- swiftness of motion; speed; celerity: He performed his task with great haste. They felt the need for haste.
- urgent need of quick action; a hurry or rush: to be in haste to get ahead in the world.
- unnecessarily quick action; thoughtless, rash, or undue speed: Haste makes waste.
verb (used with or without object), hast·ed, hast·ing.
- Archaic. to hasten.
- make haste, to act or go with speed; hurry: She made haste to tell the president the good news.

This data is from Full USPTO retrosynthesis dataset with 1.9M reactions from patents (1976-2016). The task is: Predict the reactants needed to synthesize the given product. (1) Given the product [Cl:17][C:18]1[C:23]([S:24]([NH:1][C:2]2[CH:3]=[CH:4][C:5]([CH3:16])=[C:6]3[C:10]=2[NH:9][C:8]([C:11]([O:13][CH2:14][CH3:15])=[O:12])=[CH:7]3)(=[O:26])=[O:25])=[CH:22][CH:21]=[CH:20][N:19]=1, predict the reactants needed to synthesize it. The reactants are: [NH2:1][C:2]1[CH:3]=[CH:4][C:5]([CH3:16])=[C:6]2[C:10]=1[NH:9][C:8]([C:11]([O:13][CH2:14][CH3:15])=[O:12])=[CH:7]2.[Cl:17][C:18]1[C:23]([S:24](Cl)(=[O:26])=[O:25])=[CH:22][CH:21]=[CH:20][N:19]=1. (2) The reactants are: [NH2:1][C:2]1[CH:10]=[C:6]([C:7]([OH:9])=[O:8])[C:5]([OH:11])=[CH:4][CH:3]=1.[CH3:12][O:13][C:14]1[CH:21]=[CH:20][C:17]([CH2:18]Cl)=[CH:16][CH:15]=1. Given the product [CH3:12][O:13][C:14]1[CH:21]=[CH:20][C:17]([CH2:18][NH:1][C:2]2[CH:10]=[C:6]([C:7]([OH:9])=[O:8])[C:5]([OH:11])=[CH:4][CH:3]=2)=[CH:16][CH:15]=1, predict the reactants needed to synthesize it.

- speed, esp in an action; swiftness; rapidity
- the act of hurrying in a careless or rash manner
- a necessity for hurrying; urgency
- make haste to hurry; rush
- a poetic word for hasten
early 13c., from Old French haste “haste, urgency, hastiness” (12c., Modern French hâte), from Frankish *haifst “violence,” from West Germanic *haifstiz (cf. Gothic haifsts “strife,” Old English hæste “violent, vehement, impetuous”). To make haste is recorded by 1530s.
late 13c., from Old French haster (Modern French hâter), from haste (see haste). Now largely superseded by hasten (1560s).
In addition to the idiom beginning with haste
- haste makes waste
- make haste